Cruz moves into third in Iowa polls
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Sen. Ted CruzRafael (Ted) Edward CruzTed Cruz and Bill Nelson give NASA a reality check on privatizing International Space Station Ten dead after shooting at Texas high school Hillicon Valley: Lawmakers target Chinese tech giants | Dems move to save top cyber post | Trump gets a new CIA chief | Ryan delays election security briefing | Twitter CEO meets lawmakers MORE (R-Texas) has edged his way into third in the early voting state of Iowa, according to two new polls released Monday.

 
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Cruz snags 15 percent support in the poll, with Sen. Marco RubioMarco Antonio RubioCongress — when considering women’s health, don’t forget about lung cancer Anti-Maduro Venezuelans not unlike anti-Castro Cubans of yore Tax reform postmortem reveals lethal dose of crony capitalism MORE (R-Fla.) following at 10 percent and former Florida Gov. Jeb Bush at 9 percent.

A separate poll of Iowa released Monday by the left-leaning Public Policy Polling also found Cruz in third place behind Trump and Carson, with 14 percent support.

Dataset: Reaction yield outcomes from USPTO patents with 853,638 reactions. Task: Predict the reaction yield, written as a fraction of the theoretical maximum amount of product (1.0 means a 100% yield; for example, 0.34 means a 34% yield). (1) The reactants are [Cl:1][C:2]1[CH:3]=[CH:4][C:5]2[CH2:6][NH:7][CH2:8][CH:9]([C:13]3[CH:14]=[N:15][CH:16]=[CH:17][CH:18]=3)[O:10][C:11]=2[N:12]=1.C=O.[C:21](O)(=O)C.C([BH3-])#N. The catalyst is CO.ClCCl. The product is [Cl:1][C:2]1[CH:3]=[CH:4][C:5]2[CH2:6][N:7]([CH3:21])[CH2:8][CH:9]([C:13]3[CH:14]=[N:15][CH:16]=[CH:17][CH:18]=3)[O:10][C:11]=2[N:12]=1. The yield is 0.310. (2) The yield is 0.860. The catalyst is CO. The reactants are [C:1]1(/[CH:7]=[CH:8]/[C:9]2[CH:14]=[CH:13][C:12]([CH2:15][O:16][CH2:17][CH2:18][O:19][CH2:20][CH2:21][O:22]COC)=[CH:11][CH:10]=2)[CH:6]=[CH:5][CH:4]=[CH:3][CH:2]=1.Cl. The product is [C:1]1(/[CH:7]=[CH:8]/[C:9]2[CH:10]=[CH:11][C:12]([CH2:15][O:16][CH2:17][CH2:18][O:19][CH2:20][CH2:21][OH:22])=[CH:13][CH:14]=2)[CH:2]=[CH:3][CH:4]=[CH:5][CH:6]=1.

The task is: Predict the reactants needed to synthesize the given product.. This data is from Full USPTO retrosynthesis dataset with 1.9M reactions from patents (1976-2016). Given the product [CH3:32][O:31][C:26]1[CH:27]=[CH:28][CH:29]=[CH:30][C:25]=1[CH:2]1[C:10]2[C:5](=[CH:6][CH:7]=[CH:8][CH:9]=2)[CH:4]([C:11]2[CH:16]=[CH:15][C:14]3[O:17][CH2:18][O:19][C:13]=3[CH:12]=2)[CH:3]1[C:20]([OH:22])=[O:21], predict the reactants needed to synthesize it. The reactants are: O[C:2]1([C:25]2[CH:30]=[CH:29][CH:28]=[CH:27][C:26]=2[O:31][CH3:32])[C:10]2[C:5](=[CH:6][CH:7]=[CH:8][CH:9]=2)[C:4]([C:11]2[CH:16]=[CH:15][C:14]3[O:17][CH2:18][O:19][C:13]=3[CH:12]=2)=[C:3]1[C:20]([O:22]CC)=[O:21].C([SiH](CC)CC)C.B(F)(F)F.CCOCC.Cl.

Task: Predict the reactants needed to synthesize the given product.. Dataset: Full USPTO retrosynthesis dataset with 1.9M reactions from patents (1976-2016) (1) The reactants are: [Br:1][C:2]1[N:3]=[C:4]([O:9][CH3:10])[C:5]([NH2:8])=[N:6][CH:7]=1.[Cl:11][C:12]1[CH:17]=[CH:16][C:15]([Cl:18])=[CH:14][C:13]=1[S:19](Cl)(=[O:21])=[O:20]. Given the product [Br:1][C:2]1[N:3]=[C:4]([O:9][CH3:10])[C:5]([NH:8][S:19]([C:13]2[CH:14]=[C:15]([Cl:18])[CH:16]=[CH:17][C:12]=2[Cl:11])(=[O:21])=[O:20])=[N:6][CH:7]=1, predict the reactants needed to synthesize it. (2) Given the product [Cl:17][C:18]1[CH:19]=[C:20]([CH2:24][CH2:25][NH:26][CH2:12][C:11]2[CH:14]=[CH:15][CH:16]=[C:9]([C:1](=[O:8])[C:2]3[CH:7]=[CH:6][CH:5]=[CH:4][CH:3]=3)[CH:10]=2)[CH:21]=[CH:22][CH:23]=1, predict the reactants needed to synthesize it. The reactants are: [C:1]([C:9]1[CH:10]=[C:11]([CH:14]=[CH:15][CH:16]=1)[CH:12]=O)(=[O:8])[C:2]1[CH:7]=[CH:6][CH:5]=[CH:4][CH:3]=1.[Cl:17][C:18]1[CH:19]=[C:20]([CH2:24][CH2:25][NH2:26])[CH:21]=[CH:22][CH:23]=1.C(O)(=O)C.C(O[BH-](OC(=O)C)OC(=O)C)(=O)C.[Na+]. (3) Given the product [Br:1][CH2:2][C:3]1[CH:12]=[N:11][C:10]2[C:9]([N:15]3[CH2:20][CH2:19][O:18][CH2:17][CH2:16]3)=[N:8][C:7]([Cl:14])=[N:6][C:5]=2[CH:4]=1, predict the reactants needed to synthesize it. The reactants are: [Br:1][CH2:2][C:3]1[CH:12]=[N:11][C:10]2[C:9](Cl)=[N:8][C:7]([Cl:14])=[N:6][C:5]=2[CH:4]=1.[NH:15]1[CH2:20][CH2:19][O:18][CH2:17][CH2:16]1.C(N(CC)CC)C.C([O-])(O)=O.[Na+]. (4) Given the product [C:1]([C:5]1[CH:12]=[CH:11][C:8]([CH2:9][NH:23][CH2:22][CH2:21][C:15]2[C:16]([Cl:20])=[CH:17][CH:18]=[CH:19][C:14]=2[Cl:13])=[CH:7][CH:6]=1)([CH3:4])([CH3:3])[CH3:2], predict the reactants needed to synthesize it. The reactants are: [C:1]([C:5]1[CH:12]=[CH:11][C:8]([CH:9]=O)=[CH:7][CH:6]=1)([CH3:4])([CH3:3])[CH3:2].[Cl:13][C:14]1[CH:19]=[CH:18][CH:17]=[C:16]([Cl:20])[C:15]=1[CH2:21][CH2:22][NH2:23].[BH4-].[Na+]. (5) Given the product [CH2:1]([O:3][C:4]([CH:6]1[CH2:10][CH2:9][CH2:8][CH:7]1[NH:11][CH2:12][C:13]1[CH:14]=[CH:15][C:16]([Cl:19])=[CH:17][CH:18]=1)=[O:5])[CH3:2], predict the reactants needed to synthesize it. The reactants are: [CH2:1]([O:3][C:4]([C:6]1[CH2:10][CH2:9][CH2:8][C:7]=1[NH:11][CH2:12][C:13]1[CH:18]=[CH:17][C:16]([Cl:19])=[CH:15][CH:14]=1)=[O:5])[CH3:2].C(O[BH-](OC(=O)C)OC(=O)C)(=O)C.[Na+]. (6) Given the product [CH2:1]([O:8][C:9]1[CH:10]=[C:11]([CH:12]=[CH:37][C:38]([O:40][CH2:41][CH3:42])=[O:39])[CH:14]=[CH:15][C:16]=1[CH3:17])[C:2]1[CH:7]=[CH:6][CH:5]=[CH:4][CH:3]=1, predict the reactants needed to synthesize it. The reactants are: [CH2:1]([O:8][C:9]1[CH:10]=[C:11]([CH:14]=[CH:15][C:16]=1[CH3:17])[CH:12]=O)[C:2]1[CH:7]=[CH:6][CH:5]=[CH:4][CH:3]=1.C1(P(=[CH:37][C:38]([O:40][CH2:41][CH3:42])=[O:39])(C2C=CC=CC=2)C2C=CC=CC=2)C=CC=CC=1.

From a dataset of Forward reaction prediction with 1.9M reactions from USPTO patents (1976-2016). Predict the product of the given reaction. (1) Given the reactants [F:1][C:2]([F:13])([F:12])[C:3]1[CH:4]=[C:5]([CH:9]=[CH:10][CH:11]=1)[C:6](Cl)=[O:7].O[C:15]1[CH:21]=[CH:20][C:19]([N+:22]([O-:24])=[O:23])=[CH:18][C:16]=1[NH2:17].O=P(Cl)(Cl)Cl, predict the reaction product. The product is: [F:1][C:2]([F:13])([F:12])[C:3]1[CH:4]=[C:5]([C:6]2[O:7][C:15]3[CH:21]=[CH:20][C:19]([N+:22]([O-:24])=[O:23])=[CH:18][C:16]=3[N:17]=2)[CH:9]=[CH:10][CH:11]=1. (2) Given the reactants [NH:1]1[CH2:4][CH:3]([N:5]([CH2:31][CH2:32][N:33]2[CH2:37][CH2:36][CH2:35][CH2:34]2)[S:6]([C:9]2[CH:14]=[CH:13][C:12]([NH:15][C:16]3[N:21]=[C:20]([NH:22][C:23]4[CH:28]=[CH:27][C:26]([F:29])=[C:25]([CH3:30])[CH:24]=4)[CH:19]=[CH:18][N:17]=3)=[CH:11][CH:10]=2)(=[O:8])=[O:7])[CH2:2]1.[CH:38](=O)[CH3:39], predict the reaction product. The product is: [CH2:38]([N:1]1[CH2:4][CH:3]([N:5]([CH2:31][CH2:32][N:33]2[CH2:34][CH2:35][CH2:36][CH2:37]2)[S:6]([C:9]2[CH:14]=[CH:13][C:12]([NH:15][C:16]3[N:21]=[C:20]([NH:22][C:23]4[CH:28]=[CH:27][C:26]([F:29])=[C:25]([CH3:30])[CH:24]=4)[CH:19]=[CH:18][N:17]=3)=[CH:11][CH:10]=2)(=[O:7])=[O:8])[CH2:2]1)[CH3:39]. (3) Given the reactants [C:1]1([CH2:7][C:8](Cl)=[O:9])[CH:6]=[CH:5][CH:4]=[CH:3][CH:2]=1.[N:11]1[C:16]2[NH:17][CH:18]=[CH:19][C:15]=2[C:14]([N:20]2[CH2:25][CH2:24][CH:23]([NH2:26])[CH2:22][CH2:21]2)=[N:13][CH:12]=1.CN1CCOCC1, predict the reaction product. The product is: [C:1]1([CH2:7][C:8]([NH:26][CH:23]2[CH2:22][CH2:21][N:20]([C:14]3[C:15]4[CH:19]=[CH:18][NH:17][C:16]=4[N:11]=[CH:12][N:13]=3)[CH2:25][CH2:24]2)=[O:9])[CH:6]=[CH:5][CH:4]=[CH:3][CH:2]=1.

Cruz and Rubio have battled for third place in a series of polls in the state recently. Both received positive ratings after the GOP debate last week in Colorado aired by CNBC.
 
But Cruz had perhaps the most memorable moment of the debate when he attacked the CNBC moderators for trying to turn the contest into a "cage match."
 
The questions, he said, “illustrate why the American people don’t trust the media.”
 
Cruz was among several Republicans in Iowa over the weekend attending an annual pheasant-hunting fundraiser hosted by Rep. Steve King (R-Iowa). Rubio also held campaign events in the state over the weekend.
 
The latest poll finds Carly Fiorina at 4 percent in Iowa and New Jersey Gov. Chris Christie, Ohio Gov. John Kasich, former Arkansas Gov. Mike Huckabee and Sen. Rand Paul (Ky.) each at 2 percent. 
 
The survey of 874 likely Republican caucus-goers was conducted immediately after last week's debate Oct. 29-31 via landlines and cellphones with a margin of error of 3.4 percent. 
 
— This story was updated at 4:41 p.m.